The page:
Barry, Philip

Barry, Philip,

1896–1949, American dramatist, b. Rochester, N.Y., grad. Yale, 1919, and studied under George Pierce Baker at Harvard. He is primarily known for his satirical, somewhat unconventional comedies of manners, such as Holiday (1928), Tomorrow and Tomorrow (1931), The Animal Kingdom (1932), and The Philadelphia Story (1939). His serious, symbolic plays—Hotel Universe (1930) and Here Come the Clowns (1938)—are clouded with mystical overtones. Barry's last play, Second Threshold, left unfinished at his death, was completed by Robert Sherwood and produced in 1951.
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Barry, Philip (Jerome Quinn)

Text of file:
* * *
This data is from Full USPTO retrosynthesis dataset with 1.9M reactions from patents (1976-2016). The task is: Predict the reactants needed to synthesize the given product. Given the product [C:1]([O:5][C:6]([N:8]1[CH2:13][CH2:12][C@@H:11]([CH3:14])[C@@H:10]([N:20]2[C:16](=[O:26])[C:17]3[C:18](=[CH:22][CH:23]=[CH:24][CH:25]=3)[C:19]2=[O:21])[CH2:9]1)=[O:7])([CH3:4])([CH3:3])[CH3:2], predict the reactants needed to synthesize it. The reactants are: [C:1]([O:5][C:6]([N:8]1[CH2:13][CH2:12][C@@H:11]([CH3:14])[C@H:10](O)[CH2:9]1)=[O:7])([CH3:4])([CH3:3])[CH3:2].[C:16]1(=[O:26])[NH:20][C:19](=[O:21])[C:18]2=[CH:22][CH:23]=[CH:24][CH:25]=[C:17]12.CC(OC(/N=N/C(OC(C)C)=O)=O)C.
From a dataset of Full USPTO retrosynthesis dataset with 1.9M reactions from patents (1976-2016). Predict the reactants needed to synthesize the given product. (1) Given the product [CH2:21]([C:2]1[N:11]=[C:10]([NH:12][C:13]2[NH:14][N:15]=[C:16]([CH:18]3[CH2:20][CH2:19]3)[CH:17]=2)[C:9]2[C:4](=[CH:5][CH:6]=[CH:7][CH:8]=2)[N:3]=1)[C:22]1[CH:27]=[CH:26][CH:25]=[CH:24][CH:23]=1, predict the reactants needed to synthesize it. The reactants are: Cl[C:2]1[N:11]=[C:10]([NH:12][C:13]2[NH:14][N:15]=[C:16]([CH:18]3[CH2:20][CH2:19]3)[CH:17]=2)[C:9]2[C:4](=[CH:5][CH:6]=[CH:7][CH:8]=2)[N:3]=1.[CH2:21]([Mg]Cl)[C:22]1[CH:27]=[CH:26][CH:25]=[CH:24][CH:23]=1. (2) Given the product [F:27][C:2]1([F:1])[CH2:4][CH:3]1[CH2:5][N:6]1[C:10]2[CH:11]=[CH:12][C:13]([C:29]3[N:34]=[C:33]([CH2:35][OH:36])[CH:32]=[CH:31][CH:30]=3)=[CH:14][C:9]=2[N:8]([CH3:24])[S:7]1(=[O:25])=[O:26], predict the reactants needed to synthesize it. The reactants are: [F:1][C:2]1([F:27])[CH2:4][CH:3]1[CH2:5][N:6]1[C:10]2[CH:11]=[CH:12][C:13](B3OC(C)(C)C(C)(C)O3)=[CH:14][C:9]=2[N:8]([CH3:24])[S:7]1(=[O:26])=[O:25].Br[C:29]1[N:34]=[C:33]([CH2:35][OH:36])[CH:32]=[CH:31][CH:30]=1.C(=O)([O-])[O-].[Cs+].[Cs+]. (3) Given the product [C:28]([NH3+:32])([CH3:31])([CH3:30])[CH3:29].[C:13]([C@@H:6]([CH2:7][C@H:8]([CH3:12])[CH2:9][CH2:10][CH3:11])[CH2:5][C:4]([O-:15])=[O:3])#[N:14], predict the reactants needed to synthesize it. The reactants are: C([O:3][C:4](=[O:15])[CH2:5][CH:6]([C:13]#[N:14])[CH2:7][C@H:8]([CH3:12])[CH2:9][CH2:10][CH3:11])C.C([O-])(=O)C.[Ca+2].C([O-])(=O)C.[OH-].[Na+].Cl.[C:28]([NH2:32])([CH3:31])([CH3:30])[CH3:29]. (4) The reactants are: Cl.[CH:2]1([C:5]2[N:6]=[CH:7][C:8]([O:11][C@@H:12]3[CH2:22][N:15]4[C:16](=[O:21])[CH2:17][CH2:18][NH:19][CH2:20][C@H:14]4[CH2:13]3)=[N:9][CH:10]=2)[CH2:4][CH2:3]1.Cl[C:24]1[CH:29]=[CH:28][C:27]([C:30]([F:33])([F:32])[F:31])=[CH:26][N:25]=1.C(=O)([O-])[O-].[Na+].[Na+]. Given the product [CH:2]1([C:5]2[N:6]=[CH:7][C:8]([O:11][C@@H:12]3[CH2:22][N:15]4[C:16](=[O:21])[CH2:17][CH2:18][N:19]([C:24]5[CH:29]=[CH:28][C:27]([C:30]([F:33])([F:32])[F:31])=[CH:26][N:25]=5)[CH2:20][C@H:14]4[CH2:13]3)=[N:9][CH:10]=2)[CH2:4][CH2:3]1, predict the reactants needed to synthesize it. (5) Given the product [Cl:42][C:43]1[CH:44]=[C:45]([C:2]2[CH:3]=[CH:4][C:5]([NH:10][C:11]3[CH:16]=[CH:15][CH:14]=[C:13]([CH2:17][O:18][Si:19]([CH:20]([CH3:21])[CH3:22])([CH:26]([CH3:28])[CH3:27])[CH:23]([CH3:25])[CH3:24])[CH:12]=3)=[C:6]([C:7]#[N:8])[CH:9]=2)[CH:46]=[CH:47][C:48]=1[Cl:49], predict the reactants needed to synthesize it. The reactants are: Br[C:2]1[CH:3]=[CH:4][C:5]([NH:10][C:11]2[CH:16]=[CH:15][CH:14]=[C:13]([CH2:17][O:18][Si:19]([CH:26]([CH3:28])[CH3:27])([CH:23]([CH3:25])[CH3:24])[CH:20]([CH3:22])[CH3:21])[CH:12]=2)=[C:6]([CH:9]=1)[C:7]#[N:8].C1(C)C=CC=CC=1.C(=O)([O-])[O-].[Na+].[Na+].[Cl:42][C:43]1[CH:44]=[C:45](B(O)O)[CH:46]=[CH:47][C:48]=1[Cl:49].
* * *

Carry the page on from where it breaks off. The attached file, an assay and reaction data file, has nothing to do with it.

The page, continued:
(1896–1949) playwright; born in Rochester, N.Y. After serving with the U.S. State Department in World War I, he attended George Pierce Baker's "47 Workshop" at Harvard. He spent the rest of his life as a playwright. His greatest success was with light social comedies, including Holiday (1928) and The Philadelphia Story (1939). But his ambitions toward serious psychological and philosophical theater could be seen in his plays Hotel Universe (1930), Bright Star (1935), and Here Come the Clowns (1938). These more somber pieces, however, did not appeal to his public and he returned to comedy.
The Cambridge Dictionary of American Biography, by John S. Bowman. Copyright © Cambridge University Press 1995. Reproduced with permission.
References in periodicals archive ?
Betty will be very sadly missed by Judy, Barry, Philip, Sarah, Alex and Henry.
Beloved husband of Margaret, loving dad of Noreen, Barry, Philip and Martin, special Grandad to all his Grandchildren and Great-Grandchildren.
Mark and Linda Barry, Philip and Alison McKirdy, dad-of-two Gary O'Donnell and mum-of-one Katy Barrett, 30, are also angry.